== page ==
Probably the most obscure piece of NES hardware announced, the Duo FC series was announced in early 1990 to a very lukewarm response. The video game magazines of the time curiously ignored it, and only one or two computer magazines bothered to mention it. The picture above comes from a 1990 issue of PC Games magazine, and they had the following to say about it...

A Nintendo machine in the playroom or family room, a personal computer in the
den or office - that's the way most of us separate single-purpose cartridge-
based entertainment machines and multipurpose MS-DOS computers, which boast
compatibility with thousands of software products, from spreadsheets and word
processors to flight simulators and golf games.

Now, however, you can have the best of both worlds. Not only can you have the
two systems in the same room, you can have them in the same case.

The Duo FC and Duo FC Plus are 8088- and 80286-based machines, respectively,
that also contain a Nintendo engine. So you can go from Lotus 1-2-3 to Super
Mario Brothers at the flip of a switch.

Leigh Rothschild, president of Duo Computers, calls the FC and FC Plus
machines "the ultimate family computers." As are Nintendo machines, the FC
computers are designed to work with regular television sets. That's right -
real VGA graphics with 256 colors right on your living-room TV.

"I believe the Duo represents a technological breakthrough that will get
computers out of the office and into the family rooms," Rothschild adds.

Rothschild says he expects the Duo computers to ship on September 1 [1990]
and that outlets for the machines should include mass-market retail stores,
software stores, and some mail-order companies.

At press time, the systems hadn't received approval from the FCC; Rothschild
says he foresees no problems, however.

More important than FCC approval, though, may be Nintendo approval. The
monopoly-minded giant isn't known for an altruistic attitude toward free
enterprise; the company could doubtless cause trouble for a relatively small
operation such as Duo Computer.

Rothschild says he has had "on-going communications with Nintendo," however,
and calls the conversations "very pleasant." Because Duo Computers buys
Nintendo parts from Nintendo, Rothschild says he doesn't think the talks will
turn nasty.

"Our situation is different from a company like Tengen - where every sale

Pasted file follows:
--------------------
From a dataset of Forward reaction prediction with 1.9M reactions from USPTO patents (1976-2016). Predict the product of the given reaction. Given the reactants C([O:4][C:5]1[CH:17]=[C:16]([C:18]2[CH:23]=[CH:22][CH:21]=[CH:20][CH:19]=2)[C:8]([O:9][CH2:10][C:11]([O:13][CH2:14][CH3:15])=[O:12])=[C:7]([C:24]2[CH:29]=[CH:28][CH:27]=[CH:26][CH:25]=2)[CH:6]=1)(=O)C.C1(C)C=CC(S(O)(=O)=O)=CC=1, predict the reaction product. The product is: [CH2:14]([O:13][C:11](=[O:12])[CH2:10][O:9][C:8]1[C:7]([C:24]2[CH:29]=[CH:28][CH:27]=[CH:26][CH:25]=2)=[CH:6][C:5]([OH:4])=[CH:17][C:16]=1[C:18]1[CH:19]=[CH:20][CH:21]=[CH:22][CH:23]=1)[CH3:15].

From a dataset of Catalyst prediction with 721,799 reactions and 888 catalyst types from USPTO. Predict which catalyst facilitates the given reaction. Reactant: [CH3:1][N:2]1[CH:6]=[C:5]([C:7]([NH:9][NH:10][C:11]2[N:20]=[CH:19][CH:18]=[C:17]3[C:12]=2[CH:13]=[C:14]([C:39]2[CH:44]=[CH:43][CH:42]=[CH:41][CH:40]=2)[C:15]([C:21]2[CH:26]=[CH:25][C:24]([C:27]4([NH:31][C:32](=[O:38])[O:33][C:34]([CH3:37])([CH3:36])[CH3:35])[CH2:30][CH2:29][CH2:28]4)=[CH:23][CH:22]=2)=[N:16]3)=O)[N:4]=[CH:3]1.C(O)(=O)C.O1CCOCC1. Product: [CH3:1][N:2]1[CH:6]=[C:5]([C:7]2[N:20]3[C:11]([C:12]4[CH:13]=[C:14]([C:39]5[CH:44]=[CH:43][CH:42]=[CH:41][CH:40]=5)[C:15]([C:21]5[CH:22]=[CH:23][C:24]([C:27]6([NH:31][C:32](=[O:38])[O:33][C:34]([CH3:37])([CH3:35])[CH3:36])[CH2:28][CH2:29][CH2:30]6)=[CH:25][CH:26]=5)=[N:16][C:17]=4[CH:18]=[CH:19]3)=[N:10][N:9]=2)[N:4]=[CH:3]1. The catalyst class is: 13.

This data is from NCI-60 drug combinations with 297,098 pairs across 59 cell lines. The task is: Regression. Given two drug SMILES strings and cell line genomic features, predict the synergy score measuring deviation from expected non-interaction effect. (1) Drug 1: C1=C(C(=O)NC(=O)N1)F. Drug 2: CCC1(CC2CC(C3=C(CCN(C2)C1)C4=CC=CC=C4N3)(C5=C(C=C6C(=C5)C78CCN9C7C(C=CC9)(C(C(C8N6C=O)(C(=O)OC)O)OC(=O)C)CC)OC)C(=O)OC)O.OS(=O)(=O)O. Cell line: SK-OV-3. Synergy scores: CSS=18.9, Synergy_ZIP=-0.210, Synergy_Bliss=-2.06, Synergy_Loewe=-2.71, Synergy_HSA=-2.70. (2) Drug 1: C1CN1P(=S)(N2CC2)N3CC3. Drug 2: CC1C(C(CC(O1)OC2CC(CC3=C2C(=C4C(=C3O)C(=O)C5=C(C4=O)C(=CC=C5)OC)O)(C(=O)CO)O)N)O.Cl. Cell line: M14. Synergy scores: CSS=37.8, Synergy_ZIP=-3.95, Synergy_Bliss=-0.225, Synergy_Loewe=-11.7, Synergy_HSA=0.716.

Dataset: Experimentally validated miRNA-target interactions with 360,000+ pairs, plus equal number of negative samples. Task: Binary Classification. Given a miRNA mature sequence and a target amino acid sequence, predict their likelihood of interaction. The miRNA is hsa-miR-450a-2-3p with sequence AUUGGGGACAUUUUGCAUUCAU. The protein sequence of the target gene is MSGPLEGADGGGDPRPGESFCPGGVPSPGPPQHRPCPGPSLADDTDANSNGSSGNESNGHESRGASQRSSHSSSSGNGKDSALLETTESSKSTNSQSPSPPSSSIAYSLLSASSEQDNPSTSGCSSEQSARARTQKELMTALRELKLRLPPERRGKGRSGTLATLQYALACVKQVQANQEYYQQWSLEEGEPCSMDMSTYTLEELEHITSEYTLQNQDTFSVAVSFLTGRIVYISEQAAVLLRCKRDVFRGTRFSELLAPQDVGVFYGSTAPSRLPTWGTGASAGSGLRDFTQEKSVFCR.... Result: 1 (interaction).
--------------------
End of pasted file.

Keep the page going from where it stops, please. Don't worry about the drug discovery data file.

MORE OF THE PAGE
takes money out of Nintendo's pocket. With Duo, in fact, every sale puts
money in Nintendo's pocket," he explains.

Rothschild adds that he doesn't expect any supply problem and is "looking
forward to complete cooperation with Nintendo."

In addition to Nintendo hardware, both the FC and the FC Plus sport serial,
parallel, and game ports, plus a VGA graphics card. (The machines also support
EGA and CGA graphics formats.)

The FC has 640k of random-access memory (RAM) and a built-in 360k 5.25 inch
disk drive.

The Plus comes with 1 megabyte of RAM, a 1.2 megabyte 5.25 inch disk drive,
an AdLib music card, a 20-megabyte hard drive for extra memory and storage,
and an optional 80287 math coprocessor.

The Duo FC costs $999 and comes bundled with $90 worth of MS-DOS games. The
FC Plus is priced at $1895 and comes with more than $400 worth of software.
Both machines include MS-DOS 4.1.

Rothschild's statements in this article are very odd, considering that the Duo FC is not mentioned at all in any Nintendo literature of the time, and considering that Nintendo was considering building its own computer network in a style similar to Prodigy at the time and could not have wanted a computer like this horning in on their revenue. Whether Rothschild was pulling his statements out of nowhere is unknown, but given that Duo Computer was born and died so obscurely, I doubt that he was telling the entire story.

Still -- wouldn't it have been cool? 286 computers with Sega Genesis hardware inside of them were released by Amstrad in Europe about five years ago, so the idea certainly isn't farfetched. I imagine, however, that the Duo FC series died in the prototype form it was shown in due to legal wrangling with Nintendo. It was neither the first nor last loss to consumers due to Nintendo's strangle hold on the video game market at the time.